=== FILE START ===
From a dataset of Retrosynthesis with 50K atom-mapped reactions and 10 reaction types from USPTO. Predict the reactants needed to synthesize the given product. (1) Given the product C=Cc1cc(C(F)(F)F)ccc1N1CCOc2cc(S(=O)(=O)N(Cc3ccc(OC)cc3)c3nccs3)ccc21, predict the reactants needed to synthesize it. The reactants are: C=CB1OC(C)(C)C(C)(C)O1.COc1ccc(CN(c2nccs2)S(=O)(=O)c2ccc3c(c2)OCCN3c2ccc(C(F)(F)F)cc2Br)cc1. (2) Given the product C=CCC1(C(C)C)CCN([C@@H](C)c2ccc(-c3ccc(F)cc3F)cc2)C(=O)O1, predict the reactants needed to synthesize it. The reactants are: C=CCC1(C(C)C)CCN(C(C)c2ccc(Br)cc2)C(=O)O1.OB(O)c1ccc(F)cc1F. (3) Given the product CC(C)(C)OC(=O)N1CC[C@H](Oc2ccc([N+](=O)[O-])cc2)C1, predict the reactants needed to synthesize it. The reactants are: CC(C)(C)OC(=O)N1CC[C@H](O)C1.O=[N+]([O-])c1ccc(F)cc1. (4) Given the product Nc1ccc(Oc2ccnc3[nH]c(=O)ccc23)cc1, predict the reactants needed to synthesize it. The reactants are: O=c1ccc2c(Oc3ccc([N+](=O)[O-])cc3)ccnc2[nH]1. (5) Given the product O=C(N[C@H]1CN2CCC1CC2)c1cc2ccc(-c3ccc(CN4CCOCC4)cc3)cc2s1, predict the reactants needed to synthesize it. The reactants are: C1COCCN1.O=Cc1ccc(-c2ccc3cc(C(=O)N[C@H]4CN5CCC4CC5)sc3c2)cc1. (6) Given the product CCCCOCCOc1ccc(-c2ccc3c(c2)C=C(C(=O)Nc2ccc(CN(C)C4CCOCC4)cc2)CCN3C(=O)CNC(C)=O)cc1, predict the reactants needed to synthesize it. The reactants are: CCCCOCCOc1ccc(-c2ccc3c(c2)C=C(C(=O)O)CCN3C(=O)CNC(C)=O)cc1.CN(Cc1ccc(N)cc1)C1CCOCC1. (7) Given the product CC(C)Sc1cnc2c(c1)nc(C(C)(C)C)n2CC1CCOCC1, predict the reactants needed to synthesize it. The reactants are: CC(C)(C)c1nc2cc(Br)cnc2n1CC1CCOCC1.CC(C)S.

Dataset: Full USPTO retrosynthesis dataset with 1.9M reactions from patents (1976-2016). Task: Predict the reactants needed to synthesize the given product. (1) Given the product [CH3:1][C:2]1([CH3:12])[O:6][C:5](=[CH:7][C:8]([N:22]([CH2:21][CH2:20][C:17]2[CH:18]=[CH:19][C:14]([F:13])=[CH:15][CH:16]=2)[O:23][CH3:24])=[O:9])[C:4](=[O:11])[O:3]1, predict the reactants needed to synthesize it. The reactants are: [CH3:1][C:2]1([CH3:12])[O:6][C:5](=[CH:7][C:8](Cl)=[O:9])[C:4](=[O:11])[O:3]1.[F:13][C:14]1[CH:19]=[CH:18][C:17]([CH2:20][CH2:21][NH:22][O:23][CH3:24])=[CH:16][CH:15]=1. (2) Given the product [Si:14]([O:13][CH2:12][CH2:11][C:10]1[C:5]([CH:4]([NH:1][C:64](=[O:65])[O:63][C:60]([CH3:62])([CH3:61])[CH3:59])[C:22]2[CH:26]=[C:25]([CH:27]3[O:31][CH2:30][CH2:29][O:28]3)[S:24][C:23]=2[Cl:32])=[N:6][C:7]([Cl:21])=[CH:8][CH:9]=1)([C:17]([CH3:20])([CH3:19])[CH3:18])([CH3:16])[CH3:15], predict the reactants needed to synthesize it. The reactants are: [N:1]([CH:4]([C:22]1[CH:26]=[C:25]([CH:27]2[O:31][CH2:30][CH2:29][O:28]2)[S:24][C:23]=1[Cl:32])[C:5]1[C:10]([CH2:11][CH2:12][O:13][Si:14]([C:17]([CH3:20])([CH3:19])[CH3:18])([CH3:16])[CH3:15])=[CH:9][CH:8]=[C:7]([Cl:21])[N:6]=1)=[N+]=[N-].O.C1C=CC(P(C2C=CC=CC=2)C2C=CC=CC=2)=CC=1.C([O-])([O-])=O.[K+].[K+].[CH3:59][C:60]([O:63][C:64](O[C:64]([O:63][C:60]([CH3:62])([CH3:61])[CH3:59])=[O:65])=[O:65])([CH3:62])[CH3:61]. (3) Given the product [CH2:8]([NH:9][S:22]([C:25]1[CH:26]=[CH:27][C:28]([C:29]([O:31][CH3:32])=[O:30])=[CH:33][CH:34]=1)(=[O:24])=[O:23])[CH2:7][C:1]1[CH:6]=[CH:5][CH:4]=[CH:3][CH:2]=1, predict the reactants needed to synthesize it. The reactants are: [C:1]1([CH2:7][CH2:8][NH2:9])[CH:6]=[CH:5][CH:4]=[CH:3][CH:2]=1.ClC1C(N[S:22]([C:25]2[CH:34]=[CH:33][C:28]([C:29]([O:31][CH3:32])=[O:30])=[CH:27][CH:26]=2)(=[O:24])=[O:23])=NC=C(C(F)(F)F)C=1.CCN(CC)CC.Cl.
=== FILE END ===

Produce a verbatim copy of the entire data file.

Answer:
From a dataset of Retrosynthesis with 50K atom-mapped reactions and 10 reaction types from USPTO. Predict the reactants needed to synthesize the given product. (1) Given the product C=Cc1cc(C(F)(F)F)ccc1N1CCOc2cc(S(=O)(=O)N(Cc3ccc(OC)cc3)c3nccs3)ccc21, predict the reactants needed to synthesize it. The reactants are: C=CB1OC(C)(C)C(C)(C)O1.COc1ccc(CN(c2nccs2)S(=O)(=O)c2ccc3c(c2)OCCN3c2ccc(C(F)(F)F)cc2Br)cc1. (2) Given the product C=CCC1(C(C)C)CCN([C@@H](C)c2ccc(-c3ccc(F)cc3F)cc2)C(=O)O1, predict the reactants needed to synthesize it. The reactants are: C=CCC1(C(C)C)CCN(C(C)c2ccc(Br)cc2)C(=O)O1.OB(O)c1ccc(F)cc1F. (3) Given the product CC(C)(C)OC(=O)N1CC[C@H](Oc2ccc([N+](=O)[O-])cc2)C1, predict the reactants needed to synthesize it. The reactants are: CC(C)(C)OC(=O)N1CC[C@H](O)C1.O=[N+]([O-])c1ccc(F)cc1. (4) Given the product Nc1ccc(Oc2ccnc3[nH]c(=O)ccc23)cc1, predict the reactants needed to synthesize it. The reactants are: O=c1ccc2c(Oc3ccc([N+](=O)[O-])cc3)ccnc2[nH]1. (5) Given the product O=C(N[C@H]1CN2CCC1CC2)c1cc2ccc(-c3ccc(CN4CCOCC4)cc3)cc2s1, predict the reactants needed to synthesize it. The reactants are: C1COCCN1.O=Cc1ccc(-c2ccc3cc(C(=O)N[C@H]4CN5CCC4CC5)sc3c2)cc1. (6) Given the product CCCCOCCOc1ccc(-c2ccc3c(c2)C=C(C(=O)Nc2ccc(CN(C)C4CCOCC4)cc2)CCN3C(=O)CNC(C)=O)cc1, predict the reactants needed to synthesize it. The reactants are: CCCCOCCOc1ccc(-c2ccc3c(c2)C=C(C(=O)O)CCN3C(=O)CNC(C)=O)cc1.CN(Cc1ccc(N)cc1)C1CCOCC1. (7) Given the product CC(C)Sc1cnc2c(c1)nc(C(C)(C)C)n2CC1CCOCC1, predict the reactants needed to synthesize it. The reactants are: CC(C)(C)c1nc2cc(Br)cnc2n1CC1CCOCC1.CC(C)S.

Dataset: Full USPTO retrosynthesis dataset with 1.9M reactions from patents (1976-2016). Task: Predict the reactants needed to synthesize the given product. (1) Given the product [CH3:1][C:2]1([CH3:12])[O:6][C:5](=[CH:7][C:8]([N:22]([CH2:21][CH2:20][C:17]2[CH:18]=[CH:19][C:14]([F:13])=[CH:15][CH:16]=2)[O:23][CH3:24])=[O:9])[C:4](=[O:11])[O:3]1, predict the reactants needed to synthesize it. The reactants are: [CH3:1][C:2]1([CH3:12])[O:6][C:5](=[CH:7][C:8](Cl)=[O:9])[C:4](=[O:11])[O:3]1.[F:13][C:14]1[CH:19]=[CH:18][C:17]([CH2:20][CH2:21][NH:22][O:23][CH3:24])=[CH:16][CH:15]=1. (2) Given the product [Si:14]([O:13][CH2:12][CH2:11][C:10]1[C:5]([CH:4]([NH:1][C:64](=[O:65])[O:63][C:60]([CH3:62])([CH3:61])[CH3:59])[C:22]2[CH:26]=[C:25]([CH:27]3[O:31][CH2:30][CH2:29][O:28]3)[S:24][C:23]=2[Cl:32])=[N:6][C:7]([Cl:21])=[CH:8][CH:9]=1)([C:17]([CH3:20])([CH3:19])[CH3:18])([CH3:16])[CH3:15], predict the reactants needed to synthesize it. The reactants are: [N:1]([CH:4]([C:22]1[CH:26]=[C:25]([CH:27]2[O:31][CH2:30][CH2:29][O:28]2)[S:24][C:23]=1[Cl:32])[C:5]1[C:10]([CH2:11][CH2:12][O:13][Si:14]([C:17]([CH3:20])([CH3:19])[CH3:18])([CH3:16])[CH3:15])=[CH:9][CH:8]=[C:7]([Cl:21])[N:6]=1)=[N+]=[N-].O.C1C=CC(P(C2C=CC=CC=2)C2C=CC=CC=2)=CC=1.C([O-])([O-])=O.[K+].[K+].[CH3:59][C:60]([O:63][C:64](O[C:64]([O:63][C:60]([CH3:62])([CH3:61])[CH3:59])=[O:65])=[O:65])([CH3:62])[CH3:61]. (3) Given the product [CH2:8]([NH:9][S:22]([C:25]1[CH:26]=[CH:27][C:28]([C:29]([O:31][CH3:32])=[O:30])=[CH:33][CH:34]=1)(=[O:24])=[O:23])[CH2:7][C:1]1[CH:6]=[CH:5][CH:4]=[CH:3][CH:2]=1, predict the reactants needed to synthesize it. The reactants are: [C:1]1([CH2:7][CH2:8][NH2:9])[CH:6]=[CH:5][CH:4]=[CH:3][CH:2]=1.ClC1C(N[S:22]([C:25]2[CH:34]=[CH:33][C:28]([C:29]([O:31][CH3:32])=[O:30])=[CH:27][CH:26]=2)(=[O:24])=[O:23])=NC=C(C(F)(F)F)C=1.CCN(CC)CC.Cl.